Kris and Douglas Tompkins have spent the past 25 years attempting to undo the damage. Since moving to southern Chile from Northern California, the former outdoor-clothing execs (she was the CEO of Patagonia, Inc.; he founded The North Face) have purchased some two million acres in South America, returning them to biodiverse health. The couple has gifted much of that land to the governments of Chile and Argentina, in the form of protected nature sanctuaries and national parks. Now the Tompkinses, through her nonprofit Conservacion Patagonica (CP), are working on what just may be the largest single grasslands restoration project ever attempted: 650,000 acres in Chile’s Aysén region that will be called Patagonia National Park once completed and donated to the federal government. They aren’t doing it alone.
The 7,890-foot-high Cerro Kristine mountain towers over a lagoon in Chile’s Patagonia Park, 190 miles from the city of Coyhaique.
Corey Arnold, a visitor from Oregon, hikes the Aviles trail, which cuts through the park.
MacArthur Fellow Amory B. Lovins, who co-founded Colorado’s Rocky Mountain Institute, has collaborated with Kris and Douglas to ensure that Patagonia National Park will be both self-sufficient and carbon-neutral. Chilean architect Francisco Morandé Ruiz-Tagle designed the park’s Lodge at Valle Chacabuco, constructed of local stone and recycled wood. (Proceeds from the lodge go back to the park.) Ruiz-Tagle also helped plan the campgrounds, which provide inexpensive access to the public. “You want people to come out and fall in love,” says Kris, “because you won’t protect something unless you love it.”
When CP purchased Estancia Valle Chacabuco to secure its land for the park, the foundation offered jobs to the sheep ranch’s gauchos. The sheep, however, didn’t fare quite so well. Once the estancia’s fences had been removed, the herd started falling prey to pumas and foxes – until the park’s resident veterinarian, Paula Herrera, instituted a guard-dog program. She’s since trained eight litters of Great Pyrenees puppies, raising them alongside the lambs. “We know we can’t keep livestock in a national park, but we’ve had such good results with the dogs that we’ll continue to train them for neighboring ranches,” says Herrera, who also oversees the park’s volunteer efforts.
This unheated, wood-frame greenhouse provides fresh vegetables for Patagonia Park’s on-site restaurant, El RincÁ³n Gaucho.
Paula Herrera, the park’s veterinarian and volunteer coordinator, trains Great Pyrenees to protect sheep inherited from a former estancia that was incorporated into the park.
Park staffer Miguel Alejandro Ganga Irquen prepares to deliver materials to work crews.
Each year, approximately 70 volunteers (chosen from more than 200 applicants) spend 18 days camped out in the park. Herrera seeks candidates with strong Spanish-language skills, experience living in small groups, and enthusiasm for hard work. Supplies are carried in by horse; tents are pitched near job sites. The volunteers weed, tear down fences, build bridges, and tackle other tasks that “we don’t have the budget to do,” says Herrera. “Our volunteers go out in the world and become ambassadors for the park.”
This year, some of those volunteers will participate in a new initiative, growing fruit, herbs, and vegetables for the lodge’s restaurant, as well as for park employees. “We want to send a strong message that organic agriculture is cost-effective,” says head gardener Francisco Vio. “If it works here in this erratic climate, it can work almost anywhere.” With 30 different crops thriving in 50 raised beds and simple wood-framed greenhouses, Vio aims to show what’s possible. Which pretty much sums up Kris and Douglas Tompkins’ original vision for this rugged and inhospitable – yet completely intoxicating – landscape. “When someone asks me, ‘Why here?’” says Kris, “I answer, ‘Just look around you.’”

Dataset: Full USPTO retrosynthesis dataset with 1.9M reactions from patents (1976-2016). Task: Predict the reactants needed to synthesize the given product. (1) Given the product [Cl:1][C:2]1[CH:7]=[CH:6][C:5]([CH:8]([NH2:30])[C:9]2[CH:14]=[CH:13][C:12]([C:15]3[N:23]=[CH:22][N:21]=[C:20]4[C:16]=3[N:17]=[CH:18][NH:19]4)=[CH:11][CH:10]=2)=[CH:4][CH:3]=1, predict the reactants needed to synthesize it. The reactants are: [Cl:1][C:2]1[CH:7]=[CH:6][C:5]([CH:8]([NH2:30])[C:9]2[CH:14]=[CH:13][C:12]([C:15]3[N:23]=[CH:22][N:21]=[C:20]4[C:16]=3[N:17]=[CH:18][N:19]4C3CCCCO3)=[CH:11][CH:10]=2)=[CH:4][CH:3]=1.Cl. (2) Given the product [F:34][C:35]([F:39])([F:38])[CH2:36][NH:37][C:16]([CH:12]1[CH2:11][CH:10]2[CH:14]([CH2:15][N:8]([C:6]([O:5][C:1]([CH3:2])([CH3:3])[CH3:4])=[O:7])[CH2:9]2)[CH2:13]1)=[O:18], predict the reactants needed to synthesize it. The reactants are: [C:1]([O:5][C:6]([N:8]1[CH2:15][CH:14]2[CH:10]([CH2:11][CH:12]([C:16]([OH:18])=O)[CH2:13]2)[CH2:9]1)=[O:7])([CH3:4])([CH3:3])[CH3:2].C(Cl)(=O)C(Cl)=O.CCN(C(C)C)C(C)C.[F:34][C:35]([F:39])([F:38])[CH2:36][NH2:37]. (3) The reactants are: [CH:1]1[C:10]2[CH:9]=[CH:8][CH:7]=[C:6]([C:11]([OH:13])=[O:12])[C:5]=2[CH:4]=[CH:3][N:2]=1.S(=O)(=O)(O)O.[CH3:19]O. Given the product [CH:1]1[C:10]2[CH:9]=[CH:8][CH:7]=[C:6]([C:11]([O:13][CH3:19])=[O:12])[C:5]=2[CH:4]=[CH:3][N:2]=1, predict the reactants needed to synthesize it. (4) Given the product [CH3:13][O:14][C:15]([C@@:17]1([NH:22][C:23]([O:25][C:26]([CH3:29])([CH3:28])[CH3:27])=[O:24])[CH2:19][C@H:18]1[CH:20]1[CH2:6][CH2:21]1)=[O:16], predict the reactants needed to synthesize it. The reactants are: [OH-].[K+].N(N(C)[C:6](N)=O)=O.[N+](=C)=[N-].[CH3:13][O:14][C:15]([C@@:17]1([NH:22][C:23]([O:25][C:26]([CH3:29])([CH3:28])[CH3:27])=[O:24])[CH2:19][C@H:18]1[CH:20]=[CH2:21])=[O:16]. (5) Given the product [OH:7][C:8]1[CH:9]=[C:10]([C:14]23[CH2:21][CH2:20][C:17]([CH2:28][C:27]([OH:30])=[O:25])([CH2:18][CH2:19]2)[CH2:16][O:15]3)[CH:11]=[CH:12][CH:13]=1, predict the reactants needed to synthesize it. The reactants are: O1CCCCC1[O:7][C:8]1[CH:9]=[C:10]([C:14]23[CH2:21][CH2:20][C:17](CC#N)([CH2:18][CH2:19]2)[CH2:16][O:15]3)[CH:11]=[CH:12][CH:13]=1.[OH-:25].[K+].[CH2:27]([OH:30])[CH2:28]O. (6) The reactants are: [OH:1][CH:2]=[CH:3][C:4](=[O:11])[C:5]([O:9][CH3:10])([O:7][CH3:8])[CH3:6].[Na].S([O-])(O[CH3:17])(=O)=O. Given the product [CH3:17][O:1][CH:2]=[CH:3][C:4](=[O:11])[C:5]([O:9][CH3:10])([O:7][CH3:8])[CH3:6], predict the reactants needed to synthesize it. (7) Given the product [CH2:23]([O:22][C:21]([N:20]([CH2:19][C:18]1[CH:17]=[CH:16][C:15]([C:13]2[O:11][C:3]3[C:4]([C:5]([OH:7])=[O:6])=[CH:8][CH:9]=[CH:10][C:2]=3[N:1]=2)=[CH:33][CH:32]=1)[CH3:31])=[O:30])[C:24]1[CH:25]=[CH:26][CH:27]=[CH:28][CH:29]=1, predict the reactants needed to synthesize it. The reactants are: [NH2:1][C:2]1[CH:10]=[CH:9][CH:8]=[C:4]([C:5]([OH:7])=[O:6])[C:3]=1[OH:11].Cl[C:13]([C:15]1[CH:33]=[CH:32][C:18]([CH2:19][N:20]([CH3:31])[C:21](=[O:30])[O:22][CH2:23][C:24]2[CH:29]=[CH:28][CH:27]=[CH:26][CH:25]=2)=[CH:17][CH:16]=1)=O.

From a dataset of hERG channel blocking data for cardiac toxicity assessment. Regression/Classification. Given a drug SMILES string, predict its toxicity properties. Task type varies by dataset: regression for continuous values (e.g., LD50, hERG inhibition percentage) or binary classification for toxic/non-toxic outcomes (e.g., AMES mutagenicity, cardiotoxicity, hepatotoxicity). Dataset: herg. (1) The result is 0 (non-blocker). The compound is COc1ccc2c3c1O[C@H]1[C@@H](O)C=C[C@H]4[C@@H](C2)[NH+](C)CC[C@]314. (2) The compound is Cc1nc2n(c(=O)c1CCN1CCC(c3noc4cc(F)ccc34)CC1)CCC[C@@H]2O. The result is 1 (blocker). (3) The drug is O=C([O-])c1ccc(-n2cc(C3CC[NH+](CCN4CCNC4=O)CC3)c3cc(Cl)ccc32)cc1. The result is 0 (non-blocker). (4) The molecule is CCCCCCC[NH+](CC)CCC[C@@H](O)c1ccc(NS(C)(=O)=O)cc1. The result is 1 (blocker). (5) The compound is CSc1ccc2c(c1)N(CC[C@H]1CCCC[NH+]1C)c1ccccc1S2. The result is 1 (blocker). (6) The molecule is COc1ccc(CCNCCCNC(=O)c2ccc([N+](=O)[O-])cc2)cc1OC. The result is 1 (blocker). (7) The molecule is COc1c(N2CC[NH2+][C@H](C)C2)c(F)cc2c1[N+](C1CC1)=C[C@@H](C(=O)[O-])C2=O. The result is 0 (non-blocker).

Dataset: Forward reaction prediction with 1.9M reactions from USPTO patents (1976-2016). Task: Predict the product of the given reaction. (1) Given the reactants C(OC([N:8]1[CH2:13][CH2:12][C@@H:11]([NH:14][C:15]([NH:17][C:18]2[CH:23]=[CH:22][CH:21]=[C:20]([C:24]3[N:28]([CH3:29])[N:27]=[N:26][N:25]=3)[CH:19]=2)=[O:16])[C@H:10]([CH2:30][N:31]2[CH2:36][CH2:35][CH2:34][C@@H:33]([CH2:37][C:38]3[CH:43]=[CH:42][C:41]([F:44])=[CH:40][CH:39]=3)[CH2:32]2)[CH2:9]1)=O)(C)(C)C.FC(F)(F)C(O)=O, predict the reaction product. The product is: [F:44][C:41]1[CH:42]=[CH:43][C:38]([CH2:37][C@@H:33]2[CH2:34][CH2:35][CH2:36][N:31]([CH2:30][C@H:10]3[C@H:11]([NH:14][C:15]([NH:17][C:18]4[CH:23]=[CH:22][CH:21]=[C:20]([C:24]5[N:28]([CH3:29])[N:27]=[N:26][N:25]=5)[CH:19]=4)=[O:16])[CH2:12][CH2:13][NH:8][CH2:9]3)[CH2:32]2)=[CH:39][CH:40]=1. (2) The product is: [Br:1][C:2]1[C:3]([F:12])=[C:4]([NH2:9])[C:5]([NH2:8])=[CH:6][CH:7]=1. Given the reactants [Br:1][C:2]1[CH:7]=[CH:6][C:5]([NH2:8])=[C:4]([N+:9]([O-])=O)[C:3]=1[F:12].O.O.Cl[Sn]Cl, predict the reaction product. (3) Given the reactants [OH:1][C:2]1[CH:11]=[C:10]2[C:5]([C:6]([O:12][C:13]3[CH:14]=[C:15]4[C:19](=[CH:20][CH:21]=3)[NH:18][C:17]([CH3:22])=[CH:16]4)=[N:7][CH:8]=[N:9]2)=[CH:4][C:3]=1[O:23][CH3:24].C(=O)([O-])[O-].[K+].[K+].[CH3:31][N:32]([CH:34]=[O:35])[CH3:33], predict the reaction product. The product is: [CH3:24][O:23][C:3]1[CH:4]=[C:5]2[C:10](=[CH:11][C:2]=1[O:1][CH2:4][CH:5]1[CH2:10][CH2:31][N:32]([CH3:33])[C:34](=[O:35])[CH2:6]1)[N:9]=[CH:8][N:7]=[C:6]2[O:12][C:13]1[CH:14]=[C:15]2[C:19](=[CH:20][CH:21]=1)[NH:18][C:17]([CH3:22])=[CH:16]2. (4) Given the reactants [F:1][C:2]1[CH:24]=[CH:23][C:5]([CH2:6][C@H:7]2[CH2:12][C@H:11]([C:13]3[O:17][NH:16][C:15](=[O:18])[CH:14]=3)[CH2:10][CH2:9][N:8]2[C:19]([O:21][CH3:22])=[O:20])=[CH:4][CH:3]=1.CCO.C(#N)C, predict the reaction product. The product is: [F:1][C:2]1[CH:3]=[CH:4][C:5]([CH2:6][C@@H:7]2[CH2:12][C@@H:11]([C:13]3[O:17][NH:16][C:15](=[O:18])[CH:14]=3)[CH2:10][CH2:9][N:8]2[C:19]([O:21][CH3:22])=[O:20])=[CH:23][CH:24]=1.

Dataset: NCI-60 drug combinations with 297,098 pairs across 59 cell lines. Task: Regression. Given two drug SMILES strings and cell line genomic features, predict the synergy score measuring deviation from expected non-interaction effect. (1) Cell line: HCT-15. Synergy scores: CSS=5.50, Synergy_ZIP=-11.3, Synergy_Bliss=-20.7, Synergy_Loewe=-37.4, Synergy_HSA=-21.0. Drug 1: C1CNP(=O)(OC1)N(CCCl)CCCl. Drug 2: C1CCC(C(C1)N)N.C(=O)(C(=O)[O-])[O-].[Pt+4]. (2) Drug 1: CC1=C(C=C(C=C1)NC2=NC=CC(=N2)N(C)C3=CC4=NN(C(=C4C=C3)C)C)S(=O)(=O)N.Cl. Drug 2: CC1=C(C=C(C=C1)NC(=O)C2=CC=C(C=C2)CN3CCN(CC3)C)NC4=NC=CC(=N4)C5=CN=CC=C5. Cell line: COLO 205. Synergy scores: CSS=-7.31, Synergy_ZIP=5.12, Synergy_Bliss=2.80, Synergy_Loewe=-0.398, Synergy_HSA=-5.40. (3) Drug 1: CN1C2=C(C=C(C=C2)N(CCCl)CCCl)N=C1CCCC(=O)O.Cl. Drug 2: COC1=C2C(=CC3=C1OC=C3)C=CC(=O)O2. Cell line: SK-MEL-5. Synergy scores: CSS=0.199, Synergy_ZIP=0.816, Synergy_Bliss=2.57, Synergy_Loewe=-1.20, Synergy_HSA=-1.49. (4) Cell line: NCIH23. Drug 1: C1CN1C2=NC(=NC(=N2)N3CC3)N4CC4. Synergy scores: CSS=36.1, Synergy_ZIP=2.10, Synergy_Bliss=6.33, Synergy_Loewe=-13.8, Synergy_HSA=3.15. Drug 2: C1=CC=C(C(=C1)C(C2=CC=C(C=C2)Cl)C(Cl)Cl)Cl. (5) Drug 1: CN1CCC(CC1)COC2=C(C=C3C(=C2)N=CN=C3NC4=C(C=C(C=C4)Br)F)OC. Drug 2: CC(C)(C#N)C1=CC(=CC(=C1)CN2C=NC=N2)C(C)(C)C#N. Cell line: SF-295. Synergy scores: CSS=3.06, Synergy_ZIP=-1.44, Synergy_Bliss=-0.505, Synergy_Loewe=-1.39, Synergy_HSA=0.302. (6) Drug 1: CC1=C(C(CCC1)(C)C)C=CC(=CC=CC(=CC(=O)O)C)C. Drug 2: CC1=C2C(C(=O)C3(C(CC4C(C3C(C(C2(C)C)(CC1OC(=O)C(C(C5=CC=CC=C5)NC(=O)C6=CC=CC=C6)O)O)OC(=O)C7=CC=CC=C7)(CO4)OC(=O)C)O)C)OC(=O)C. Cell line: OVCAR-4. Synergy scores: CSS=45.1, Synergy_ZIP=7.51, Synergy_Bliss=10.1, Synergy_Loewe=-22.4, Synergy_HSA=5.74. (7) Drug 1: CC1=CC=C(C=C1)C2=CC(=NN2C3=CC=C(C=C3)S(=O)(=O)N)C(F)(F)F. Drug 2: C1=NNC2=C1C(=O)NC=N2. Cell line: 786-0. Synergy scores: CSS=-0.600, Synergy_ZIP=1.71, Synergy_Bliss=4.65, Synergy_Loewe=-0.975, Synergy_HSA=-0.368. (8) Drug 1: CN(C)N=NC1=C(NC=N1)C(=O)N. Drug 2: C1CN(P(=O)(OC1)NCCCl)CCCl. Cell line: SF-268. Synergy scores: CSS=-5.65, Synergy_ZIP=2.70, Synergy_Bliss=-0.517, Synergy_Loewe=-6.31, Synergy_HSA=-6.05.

The Aviles trail winds through wildflowers and native grasses along the shore of Chile’s Rio Aviles.
Eli Steltenpohl, manager of the park’s Valle Chacabuco lodge, shows off a head of Grand Rapids lettuce.
Volunteer leader Celeste Iñiguez Quezada commutes to the park from the Chilean town of Cochrane, 30 miles away.
Volunteer Ben Phillips, of Montana, spent three weeks removing wire fences from the park.
A few hundred sheep remain from the estancia days.
Former gaucho Jorge Perez now tracks and tags native pumas for the park.
Martin, son of vet Paula Herrera, cuddles one of the park’s sheep-guarding pups.
Experiencing the Park
To reach Chile’s Patagonia Park from the capital city of Santiago, hop a puddle-jumper to Balmaceda, then rent a car for the 6-plus-hour drive (south along the Carretera Austral highway) to the park entrance at El Cruce Entrada Baker.
Volunteers camp wherever they’re working.
Volunteers rough it. Though it’s too late to apply for this year’s volunteer program, you can submit an application for 2016 here. Accepted participants pay a $600 fee and pitch their tents near work sites (above).
One of two campgrounds in Patagonia Park, West Winds accommodates up to 60 tents and offers restrooms and sheltered picnic areas.
Campers enjoy hot showers. The West Winds (above) and Stone House campgrounds are open from October 1 to April 30, on a first-come, first-served basis, for $10 per night. Both sites include access to sheltered and flush toilets.
The Lodge at Valle Chacabuco offers relatively luxurious accommodations.
Vacationers luxuriate at the lodge. Far less rustic accommodations are available at the Lodge at Valle Chacabuco (above), also open from October through April. Rates, which include breakfast, range from $150 to $350 per person per night. (For reservations, email [email protected].)
Connie McCabe, a former associate editor at Saveur and Latin American correspondent for Travel+Leisure, lived in Santiago, Chile, for 15 years.